Failure is self-correcting; it is success that can kill you!
by John M. Connolly
July 11, 2017
I am pleased to announce that in addition to my responsibilities as senior advisor at Bain Capital Ventures, board member of multiple companies and venture investor, I have become a board member of Vention Growth Partners, a group of experienced board members and advisors focused on helping CEOs, senior leadership teams and boards accelerate growth and value. Vention Growth Partners was co-founded by Randall Hancock and George Pohle, two talented executives with whom I have collaborated to build and grow companies over the last two decades.
As part of my collaboration with Vention Growth Partners, we are launching Perspectives of a Growth-Focused CEO and Investor to share my experiences from 30+ years as a serial CEO, board member, entrepreneur and investor. Please share your feedback, including ideas for additional topics you’d like us to address or discuss.
One of the most important lessons I’ve learned is that while failure is self-correcting, it is success that can kill you. Let me explain.
New ventures need to gain market traction with compelling offerings quickly to build and learn from their customers, drive revenues, and gain credibility with investors. This initial success enables them to secure the additional funding required to continue growing. Like any game that you can win or lose, if you fail to create sufficient demand quickly for your offerings, your new company fails and the game is over. Your only choice with this outcome is to move on, my friend — you were not ready to play such an important game.
But what if you succeed? Companies that have achieved annual revenue of $25-50 million typically run into tremendous turbulence and indecisiveness as they try to grow beyond this stage. While market demand and business model may have been proven, companies frequently haven’t developed the breadth and depth of capabilities required to accelerate growth to the next level. The startup marketplace is littered with unfortunate examples.
So what exactly happens? Why do so many companies struggle to get beyond this level of growth?
Many growth companies sell themselves into trouble, acquiring new customers faster than they build the capabilities to serve them. In many instances, it’s easy to drive sales, but it’s hard to deliver sustainable growth and value if your organization is not prepared for it. At some point companies discover they’ve outgrown their existing capabilities, and may not have the right CEO, leadership team, go-to-market model, product management, technology infrastructure, operational processes, human resources or financial reporting in place to achieve their next stage of growth. In fact, weakness in one or more of these areas is the most significant reason for failure.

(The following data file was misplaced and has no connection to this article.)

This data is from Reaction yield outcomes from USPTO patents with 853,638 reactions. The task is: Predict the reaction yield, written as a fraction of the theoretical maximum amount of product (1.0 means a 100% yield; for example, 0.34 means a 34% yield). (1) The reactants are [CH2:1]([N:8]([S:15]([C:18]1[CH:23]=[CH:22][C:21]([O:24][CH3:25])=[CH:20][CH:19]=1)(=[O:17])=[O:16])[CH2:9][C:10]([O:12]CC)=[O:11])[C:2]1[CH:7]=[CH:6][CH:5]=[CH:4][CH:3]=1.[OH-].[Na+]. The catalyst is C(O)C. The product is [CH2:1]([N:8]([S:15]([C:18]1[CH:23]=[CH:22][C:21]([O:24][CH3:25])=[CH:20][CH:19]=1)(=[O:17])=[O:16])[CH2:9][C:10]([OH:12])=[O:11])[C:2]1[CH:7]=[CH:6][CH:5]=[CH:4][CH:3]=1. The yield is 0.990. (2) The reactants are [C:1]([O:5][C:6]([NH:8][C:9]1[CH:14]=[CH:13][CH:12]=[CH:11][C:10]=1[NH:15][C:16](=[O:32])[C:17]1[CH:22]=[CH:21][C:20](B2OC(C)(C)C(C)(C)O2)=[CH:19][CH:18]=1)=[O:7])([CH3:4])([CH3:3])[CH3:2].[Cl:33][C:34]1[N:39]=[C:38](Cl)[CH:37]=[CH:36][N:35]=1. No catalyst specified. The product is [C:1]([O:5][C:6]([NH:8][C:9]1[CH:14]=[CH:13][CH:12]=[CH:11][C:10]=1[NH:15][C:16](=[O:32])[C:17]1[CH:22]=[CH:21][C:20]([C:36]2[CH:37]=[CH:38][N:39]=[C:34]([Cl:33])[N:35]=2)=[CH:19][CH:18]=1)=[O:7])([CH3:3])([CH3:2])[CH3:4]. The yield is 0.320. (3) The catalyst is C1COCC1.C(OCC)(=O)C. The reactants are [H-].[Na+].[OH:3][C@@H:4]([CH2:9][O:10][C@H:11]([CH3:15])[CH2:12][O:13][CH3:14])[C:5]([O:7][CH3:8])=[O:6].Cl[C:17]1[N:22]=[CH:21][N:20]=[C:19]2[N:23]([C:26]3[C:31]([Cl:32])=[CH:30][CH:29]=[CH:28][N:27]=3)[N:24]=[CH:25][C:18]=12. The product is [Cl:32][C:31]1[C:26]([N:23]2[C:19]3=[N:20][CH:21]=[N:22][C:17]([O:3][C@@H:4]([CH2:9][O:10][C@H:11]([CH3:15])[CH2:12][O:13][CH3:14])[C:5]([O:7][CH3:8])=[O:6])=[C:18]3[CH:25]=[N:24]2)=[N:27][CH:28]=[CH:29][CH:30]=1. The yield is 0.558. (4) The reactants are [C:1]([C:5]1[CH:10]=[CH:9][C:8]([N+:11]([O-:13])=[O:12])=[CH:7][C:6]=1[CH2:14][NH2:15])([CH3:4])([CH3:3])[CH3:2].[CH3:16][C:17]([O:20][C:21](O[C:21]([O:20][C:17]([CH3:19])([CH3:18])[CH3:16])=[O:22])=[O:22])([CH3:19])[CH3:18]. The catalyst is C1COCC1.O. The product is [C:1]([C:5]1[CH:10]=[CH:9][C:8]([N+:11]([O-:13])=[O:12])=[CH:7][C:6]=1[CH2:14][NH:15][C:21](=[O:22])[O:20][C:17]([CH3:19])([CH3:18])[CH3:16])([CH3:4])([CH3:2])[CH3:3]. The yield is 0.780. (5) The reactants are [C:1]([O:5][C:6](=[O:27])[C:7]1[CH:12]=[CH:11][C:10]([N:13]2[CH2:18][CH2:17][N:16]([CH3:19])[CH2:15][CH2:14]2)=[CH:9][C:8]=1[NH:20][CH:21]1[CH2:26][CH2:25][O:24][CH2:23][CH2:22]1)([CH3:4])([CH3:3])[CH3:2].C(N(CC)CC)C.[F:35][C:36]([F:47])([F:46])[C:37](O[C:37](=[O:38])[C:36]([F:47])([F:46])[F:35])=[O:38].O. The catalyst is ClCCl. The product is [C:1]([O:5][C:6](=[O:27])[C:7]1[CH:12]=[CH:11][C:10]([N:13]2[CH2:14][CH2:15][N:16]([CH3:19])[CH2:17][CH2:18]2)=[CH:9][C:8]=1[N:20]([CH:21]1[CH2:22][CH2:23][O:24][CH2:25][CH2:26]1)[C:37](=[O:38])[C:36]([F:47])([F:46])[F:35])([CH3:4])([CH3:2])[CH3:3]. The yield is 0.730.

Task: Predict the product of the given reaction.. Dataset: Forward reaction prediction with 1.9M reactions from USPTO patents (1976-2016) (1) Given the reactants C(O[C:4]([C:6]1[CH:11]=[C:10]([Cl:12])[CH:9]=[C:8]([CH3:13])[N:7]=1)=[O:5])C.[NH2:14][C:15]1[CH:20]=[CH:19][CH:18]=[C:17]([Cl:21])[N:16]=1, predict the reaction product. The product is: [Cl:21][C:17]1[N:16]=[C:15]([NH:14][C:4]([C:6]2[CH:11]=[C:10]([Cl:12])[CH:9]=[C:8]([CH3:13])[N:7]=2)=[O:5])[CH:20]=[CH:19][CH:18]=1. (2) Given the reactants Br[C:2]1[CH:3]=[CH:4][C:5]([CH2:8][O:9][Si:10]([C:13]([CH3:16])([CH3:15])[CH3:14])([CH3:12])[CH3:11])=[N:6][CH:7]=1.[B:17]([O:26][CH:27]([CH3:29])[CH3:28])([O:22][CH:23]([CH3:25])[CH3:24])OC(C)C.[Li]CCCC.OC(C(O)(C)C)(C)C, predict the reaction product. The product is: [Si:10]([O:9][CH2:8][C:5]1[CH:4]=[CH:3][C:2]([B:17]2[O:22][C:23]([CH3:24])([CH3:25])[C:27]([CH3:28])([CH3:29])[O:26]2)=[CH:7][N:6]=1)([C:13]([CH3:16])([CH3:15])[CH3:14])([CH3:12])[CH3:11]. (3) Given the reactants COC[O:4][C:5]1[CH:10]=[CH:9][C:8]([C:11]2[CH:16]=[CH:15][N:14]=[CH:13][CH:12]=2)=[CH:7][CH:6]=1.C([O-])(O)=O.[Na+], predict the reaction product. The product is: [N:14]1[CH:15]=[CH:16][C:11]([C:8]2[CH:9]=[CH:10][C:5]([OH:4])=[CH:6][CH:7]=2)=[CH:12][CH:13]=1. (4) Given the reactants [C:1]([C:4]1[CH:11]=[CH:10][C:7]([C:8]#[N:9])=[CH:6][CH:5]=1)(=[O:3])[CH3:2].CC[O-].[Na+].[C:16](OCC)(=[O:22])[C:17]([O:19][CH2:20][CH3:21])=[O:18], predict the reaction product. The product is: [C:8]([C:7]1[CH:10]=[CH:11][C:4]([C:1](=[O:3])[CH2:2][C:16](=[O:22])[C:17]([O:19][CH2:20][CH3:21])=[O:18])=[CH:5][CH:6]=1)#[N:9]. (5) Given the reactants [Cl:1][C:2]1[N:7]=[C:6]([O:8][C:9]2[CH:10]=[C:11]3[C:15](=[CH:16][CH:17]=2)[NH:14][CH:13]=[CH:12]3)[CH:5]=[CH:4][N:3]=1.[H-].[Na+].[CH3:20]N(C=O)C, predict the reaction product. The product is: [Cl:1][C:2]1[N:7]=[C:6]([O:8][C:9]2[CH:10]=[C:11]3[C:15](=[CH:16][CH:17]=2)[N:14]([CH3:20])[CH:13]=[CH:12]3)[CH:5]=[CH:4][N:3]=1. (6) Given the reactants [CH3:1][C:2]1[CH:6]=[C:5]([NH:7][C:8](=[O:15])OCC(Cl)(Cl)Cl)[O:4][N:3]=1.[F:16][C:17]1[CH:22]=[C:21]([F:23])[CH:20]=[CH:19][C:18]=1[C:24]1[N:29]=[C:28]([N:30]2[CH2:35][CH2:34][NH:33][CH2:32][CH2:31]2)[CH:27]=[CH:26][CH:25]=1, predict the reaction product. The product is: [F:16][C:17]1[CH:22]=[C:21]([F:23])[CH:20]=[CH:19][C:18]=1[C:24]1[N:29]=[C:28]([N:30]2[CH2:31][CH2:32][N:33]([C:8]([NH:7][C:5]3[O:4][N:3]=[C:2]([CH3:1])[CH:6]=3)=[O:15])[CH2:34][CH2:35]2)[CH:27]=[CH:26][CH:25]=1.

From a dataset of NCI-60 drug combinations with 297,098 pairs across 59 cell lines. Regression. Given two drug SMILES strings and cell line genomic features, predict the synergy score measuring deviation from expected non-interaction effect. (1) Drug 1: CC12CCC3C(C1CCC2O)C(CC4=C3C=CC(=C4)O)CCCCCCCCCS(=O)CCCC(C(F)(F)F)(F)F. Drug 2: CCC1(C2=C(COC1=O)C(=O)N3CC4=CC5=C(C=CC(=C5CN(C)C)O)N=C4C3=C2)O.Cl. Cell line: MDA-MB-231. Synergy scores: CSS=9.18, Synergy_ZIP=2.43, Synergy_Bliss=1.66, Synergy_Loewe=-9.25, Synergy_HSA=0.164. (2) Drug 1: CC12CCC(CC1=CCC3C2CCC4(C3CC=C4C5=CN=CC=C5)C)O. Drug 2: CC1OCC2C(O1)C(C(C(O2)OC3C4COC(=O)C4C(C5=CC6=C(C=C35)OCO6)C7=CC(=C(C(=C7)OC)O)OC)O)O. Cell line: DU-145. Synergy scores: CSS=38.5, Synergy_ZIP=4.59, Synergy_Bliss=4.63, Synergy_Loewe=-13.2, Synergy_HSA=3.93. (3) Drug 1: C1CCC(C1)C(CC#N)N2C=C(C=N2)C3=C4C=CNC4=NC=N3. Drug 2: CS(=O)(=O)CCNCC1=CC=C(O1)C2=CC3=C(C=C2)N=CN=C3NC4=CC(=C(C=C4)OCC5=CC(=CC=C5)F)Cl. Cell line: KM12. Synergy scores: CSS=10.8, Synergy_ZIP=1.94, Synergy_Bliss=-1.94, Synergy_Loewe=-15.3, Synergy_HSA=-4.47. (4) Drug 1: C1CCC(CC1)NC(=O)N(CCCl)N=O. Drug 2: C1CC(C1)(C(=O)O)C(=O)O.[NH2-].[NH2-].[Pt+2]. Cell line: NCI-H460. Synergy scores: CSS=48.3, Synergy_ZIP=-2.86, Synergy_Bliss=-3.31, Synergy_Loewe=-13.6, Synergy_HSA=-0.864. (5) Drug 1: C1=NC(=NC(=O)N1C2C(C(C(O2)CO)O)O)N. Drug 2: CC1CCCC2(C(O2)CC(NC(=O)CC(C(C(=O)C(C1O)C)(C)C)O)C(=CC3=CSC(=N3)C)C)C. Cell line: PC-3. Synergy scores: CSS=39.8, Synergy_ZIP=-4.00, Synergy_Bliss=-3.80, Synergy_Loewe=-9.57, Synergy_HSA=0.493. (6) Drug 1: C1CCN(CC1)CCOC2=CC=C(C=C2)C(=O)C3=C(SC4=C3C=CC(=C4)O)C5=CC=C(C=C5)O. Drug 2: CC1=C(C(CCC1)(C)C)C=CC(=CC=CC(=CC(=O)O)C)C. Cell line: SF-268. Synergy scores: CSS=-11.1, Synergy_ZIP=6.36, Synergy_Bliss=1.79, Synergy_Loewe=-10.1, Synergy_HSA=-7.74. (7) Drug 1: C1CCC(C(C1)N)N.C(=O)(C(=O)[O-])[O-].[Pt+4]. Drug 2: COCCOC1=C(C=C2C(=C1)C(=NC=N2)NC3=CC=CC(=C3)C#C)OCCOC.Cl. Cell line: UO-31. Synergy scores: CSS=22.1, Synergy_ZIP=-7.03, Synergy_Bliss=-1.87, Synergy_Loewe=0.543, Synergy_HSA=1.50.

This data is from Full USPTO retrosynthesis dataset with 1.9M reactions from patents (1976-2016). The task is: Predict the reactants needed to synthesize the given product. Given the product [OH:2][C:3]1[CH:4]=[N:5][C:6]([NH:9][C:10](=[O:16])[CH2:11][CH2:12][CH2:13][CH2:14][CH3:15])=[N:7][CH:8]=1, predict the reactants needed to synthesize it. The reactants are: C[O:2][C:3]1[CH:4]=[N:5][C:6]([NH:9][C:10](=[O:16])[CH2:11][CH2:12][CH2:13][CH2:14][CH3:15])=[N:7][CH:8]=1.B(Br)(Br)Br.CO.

As a result, the early signs of failure start to seep into the company — customers defect as satisfaction plummets due to inconsistent service, salespeople become cautious about making promises that cannot be delivered, overworked employees start looking for new opportunities, and revenue growth comes to a sudden halt. I know from firsthand experience how painful it is for all stakeholders when they haven’t thought enough about how their company’s capabilities need to evolve with growth. It’s just too easy to become intoxicated with initial success and forget what is going to be required to achieve tomorrow’s goals.
For example, I was once recruited to become the CEO of an established business services firm whose growth had plateaued at $40 million in annual revenues. The company had been spun out of a large information company and acquired by a well-known U.S. private equity firm. While the new PE investors saw tremendous upside opportunity, they realized that the previous parent had not invested sufficiently in the business to enable its next stage of growth. Equally important, the then CEO didn’t know what to do. In fact, the sales team’s effectiveness in driving new business had outstripped the company’s ability to deliver value consistently to its customers, creating operational issues across the company.